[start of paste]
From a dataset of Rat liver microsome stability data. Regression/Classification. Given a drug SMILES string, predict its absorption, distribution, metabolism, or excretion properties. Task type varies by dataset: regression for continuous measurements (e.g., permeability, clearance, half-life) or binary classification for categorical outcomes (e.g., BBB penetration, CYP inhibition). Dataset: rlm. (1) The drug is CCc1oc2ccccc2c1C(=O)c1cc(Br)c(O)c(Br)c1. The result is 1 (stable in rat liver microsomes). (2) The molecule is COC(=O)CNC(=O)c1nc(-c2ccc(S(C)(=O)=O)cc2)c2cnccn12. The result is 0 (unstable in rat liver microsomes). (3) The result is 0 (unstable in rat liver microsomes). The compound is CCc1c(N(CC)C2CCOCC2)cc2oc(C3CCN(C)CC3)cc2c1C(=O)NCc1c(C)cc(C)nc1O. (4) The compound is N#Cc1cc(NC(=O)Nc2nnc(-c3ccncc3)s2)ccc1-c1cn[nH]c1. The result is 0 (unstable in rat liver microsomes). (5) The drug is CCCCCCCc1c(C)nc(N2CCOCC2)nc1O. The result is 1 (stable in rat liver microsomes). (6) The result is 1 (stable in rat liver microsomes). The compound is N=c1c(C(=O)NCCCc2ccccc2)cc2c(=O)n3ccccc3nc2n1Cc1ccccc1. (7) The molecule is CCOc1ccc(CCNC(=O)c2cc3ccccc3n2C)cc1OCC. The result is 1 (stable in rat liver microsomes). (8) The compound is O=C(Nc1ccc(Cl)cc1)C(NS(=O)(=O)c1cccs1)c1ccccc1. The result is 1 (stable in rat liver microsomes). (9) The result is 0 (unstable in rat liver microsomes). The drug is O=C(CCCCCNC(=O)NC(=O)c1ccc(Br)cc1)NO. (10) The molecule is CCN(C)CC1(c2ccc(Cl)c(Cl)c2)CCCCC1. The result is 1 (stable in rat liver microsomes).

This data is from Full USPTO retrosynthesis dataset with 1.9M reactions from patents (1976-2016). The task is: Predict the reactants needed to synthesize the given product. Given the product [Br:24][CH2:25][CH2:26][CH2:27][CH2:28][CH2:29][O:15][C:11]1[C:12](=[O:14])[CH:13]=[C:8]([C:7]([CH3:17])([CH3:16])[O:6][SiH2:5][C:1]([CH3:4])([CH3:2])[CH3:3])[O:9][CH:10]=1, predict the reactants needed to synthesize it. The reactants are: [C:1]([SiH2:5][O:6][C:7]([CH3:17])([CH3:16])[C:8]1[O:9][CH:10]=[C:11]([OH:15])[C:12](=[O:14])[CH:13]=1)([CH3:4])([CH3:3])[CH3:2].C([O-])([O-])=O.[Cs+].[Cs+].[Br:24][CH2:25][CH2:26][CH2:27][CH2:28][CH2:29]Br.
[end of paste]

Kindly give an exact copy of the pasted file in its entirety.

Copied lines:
From a dataset of Rat liver microsome stability data. Regression/Classification. Given a drug SMILES string, predict its absorption, distribution, metabolism, or excretion properties. Task type varies by dataset: regression for continuous measurements (e.g., permeability, clearance, half-life) or binary classification for categorical outcomes (e.g., BBB penetration, CYP inhibition). Dataset: rlm. (1) The drug is CCc1oc2ccccc2c1C(=O)c1cc(Br)c(O)c(Br)c1. The result is 1 (stable in rat liver microsomes). (2) The molecule is COC(=O)CNC(=O)c1nc(-c2ccc(S(C)(=O)=O)cc2)c2cnccn12. The result is 0 (unstable in rat liver microsomes). (3) The result is 0 (unstable in rat liver microsomes). The compound is CCc1c(N(CC)C2CCOCC2)cc2oc(C3CCN(C)CC3)cc2c1C(=O)NCc1c(C)cc(C)nc1O. (4) The compound is N#Cc1cc(NC(=O)Nc2nnc(-c3ccncc3)s2)ccc1-c1cn[nH]c1. The result is 0 (unstable in rat liver microsomes). (5) The drug is CCCCCCCc1c(C)nc(N2CCOCC2)nc1O. The result is 1 (stable in rat liver microsomes). (6) The result is 1 (stable in rat liver microsomes). The compound is N=c1c(C(=O)NCCCc2ccccc2)cc2c(=O)n3ccccc3nc2n1Cc1ccccc1. (7) The molecule is CCOc1ccc(CCNC(=O)c2cc3ccccc3n2C)cc1OCC. The result is 1 (stable in rat liver microsomes). (8) The compound is O=C(Nc1ccc(Cl)cc1)C(NS(=O)(=O)c1cccs1)c1ccccc1. The result is 1 (stable in rat liver microsomes). (9) The result is 0 (unstable in rat liver microsomes). The drug is O=C(CCCCCNC(=O)NC(=O)c1ccc(Br)cc1)NO. (10) The molecule is CCN(C)CC1(c2ccc(Cl)c(Cl)c2)CCCCC1. The result is 1 (stable in rat liver microsomes).

This data is from Full USPTO retrosynthesis dataset with 1.9M reactions from patents (1976-2016). The task is: Predict the reactants needed to synthesize the given product. Given the product [Br:24][CH2:25][CH2:26][CH2:27][CH2:28][CH2:29][O:15][C:11]1[C:12](=[O:14])[CH:13]=[C:8]([C:7]([CH3:17])([CH3:16])[O:6][SiH2:5][C:1]([CH3:4])([CH3:2])[CH3:3])[O:9][CH:10]=1, predict the reactants needed to synthesize it. The reactants are: [C:1]([SiH2:5][O:6][C:7]([CH3:17])([CH3:16])[C:8]1[O:9][CH:10]=[C:11]([OH:15])[C:12](=[O:14])[CH:13]=1)([CH3:4])([CH3:3])[CH3:2].C([O-])([O-])=O.[Cs+].[Cs+].[Br:24][CH2:25][CH2:26][CH2:27][CH2:28][CH2:29]Br.